recognition

[rek-uhg-nish-uhn]
noun
1.
an act of recognizing or the state of being recognized.
2.
the identification of something as having been previously seen, heard, known, etc.
3.
the perception of something as existing or true; realization.
4.
the acknowledgment of something as valid or as entitled to consideration: the recognition of a claim.
5.
the acknowledgment of achievement, service, merit, etc.
6.
the expression of this in the form of some token of appreciation: This promotion constitutes our recognition of her exceptional ability.
7.
formal acknowledgment conveying approval or sanction.
8.
acknowledgment of right to be heard or given attention: The chairman refused recognition to any delegate until order could be restored.
9.
International Law. an official act by which one state acknowledges the existence of another state or government, or of belligerency or insurgency.
10.
the automated conversion of information, as words or images, into a form that can be processed by a machine, especially a computer or computerized device. Compare optical character recognition, pattern recognition.
11.
Biochemistry. the responsiveness of one substance to another based on the reciprocal fit of a portion of their molecular shapes.

Origin:
1425–75; late Middle English recognicion (< Old French) < Latin recognitiōn- (stem of recognitiō), equivalent to recognit(us) (past participle of recognōscere; see recognize) + -iōn- -ion

recognitional, adjective
recognitive [ri-kog-ni-tiv] , recognitory [ri-kog-ni-tawr-ee, -tohr-ee] , adjective
prerecognition, noun
unrecognitory, adjective


5. notice, acceptance.
Dictionary.com Unabridged
Based on the Random House Dictionary, © Random House, Inc. 2014.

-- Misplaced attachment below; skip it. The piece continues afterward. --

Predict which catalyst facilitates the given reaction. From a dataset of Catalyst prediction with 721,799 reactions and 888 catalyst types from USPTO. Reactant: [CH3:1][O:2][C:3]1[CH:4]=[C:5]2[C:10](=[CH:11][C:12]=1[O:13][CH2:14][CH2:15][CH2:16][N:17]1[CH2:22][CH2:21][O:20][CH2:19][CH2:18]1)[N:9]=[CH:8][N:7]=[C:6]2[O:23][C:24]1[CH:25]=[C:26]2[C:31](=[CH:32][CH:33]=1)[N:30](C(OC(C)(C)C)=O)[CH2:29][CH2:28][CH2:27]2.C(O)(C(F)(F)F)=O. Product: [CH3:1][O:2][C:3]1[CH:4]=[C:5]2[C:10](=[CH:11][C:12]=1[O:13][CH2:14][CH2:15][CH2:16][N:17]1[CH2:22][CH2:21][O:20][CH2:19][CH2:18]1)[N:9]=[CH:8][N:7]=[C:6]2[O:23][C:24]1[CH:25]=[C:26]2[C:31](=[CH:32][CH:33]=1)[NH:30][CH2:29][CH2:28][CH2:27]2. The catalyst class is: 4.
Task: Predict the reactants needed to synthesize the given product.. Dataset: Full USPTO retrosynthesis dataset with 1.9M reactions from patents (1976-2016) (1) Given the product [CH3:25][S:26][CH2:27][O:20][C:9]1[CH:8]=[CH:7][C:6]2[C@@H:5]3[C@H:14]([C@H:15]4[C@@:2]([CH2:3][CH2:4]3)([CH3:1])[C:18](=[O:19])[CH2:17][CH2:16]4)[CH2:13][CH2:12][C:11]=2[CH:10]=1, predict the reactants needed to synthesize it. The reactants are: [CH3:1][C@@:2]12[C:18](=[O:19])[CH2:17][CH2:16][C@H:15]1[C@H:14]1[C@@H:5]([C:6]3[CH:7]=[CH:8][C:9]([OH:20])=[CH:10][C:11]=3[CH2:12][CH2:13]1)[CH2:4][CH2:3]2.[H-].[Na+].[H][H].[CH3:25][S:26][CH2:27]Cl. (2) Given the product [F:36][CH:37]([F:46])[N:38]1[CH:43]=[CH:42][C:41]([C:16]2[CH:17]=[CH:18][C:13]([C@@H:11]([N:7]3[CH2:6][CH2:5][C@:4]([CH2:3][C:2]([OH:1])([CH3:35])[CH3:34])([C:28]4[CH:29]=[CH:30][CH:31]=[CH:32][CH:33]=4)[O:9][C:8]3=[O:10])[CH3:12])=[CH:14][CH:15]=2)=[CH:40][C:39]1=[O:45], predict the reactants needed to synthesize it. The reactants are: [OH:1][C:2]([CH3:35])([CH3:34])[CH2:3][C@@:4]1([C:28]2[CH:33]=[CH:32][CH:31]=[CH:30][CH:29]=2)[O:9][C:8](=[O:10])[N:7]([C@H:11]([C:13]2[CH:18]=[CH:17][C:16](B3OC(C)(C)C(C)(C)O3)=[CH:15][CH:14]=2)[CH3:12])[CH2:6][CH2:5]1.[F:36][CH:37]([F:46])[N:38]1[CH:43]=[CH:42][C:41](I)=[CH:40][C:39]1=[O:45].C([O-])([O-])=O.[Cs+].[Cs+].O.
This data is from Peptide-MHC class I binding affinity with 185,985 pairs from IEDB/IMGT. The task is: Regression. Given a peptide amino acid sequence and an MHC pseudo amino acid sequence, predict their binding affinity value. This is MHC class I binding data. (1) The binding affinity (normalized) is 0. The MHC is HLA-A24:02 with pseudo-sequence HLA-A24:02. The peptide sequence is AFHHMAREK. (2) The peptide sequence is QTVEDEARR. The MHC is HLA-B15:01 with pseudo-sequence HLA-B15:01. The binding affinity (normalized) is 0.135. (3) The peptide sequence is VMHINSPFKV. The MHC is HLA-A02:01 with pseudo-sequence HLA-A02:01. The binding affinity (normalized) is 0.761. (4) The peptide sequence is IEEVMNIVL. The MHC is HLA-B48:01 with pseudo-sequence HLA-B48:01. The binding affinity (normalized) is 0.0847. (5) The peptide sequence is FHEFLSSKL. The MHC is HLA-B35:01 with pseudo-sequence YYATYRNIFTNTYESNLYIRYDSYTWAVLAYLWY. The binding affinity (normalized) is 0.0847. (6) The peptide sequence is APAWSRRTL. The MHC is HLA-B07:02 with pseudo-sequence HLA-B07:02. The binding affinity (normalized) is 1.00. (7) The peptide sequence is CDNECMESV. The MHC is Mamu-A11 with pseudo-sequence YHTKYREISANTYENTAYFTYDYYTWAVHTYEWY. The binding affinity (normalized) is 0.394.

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World English Dictionary
recognition (ˌrɛkəɡˈnɪʃən)
 
n
1.  the act of recognizing or fact of being recognized
2.  acceptance or acknowledgment of a claim, duty, fact, truth, etc
3.  a token of thanks or acknowledgment
4.  formal acknowledgment of a government or of the independence of a country
5.  chiefly (US), (Canadian) an instance of a chairman granting a person the right to speak in a deliberative body, debate, etc
 
[C15: from Latin recognitiō, from recognoscere to know again, from re- + cognoscere to know, ascertain]
 
recognitive
 
adj
 
re'cognitory
 
adj

Collins English Dictionary - Complete & Unabridged 10th Edition
2009 © William Collins Sons & Co. Ltd. 1979, 1986 © HarperCollins
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Etymonline
Word Origin & History

recognition
1473, from L. recognitionem (nom. recognitio) "act of recognizing," from recognit-, pp. stem of recognoscere "to acknowledge, know again, examine" (see recognize).
Online Etymology Dictionary, © 2010 Douglas Harper
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American Heritage
Medical Dictionary

recognition rec·og·ni·tion (rěk'əg-nĭsh'ən)
n.

  1. An awareness that something perceived has been perceived before.

  2. The ability of one molecule to attach itself to another molecule having a complementary shape, as in enzyme-substrate interactions.

The American Heritage® Stedman's Medical Dictionary
Copyright © 2002, 2001, 1995 by Houghton Mifflin Company. Published by Houghton Mifflin Company.
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American Heritage
Cultural Dictionary

recognition definition


In diplomacy, the act by which one nation acknowledges that a foreign government is a legitimate government and exchanges diplomats with it. The withholding of recognition is a way for one government to show its disapproval of another.

The American Heritage® New Dictionary of Cultural Literacy, Third Edition
Copyright © 2005 by Houghton Mifflin Company.
Published by Houghton Mifflin Company. All rights reserved.
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Example sentences
It was determined the crows actually had facial-recognition abilities.
Many speech-recognition services store customers' information and greet them by name when they call.
In the hands of court poets or polite romancers the original stories were, of
  course, often disguised beyond easy recognition.
Among the latter those which subserve the self-preservation of the individual
  had the first claim for recognition.
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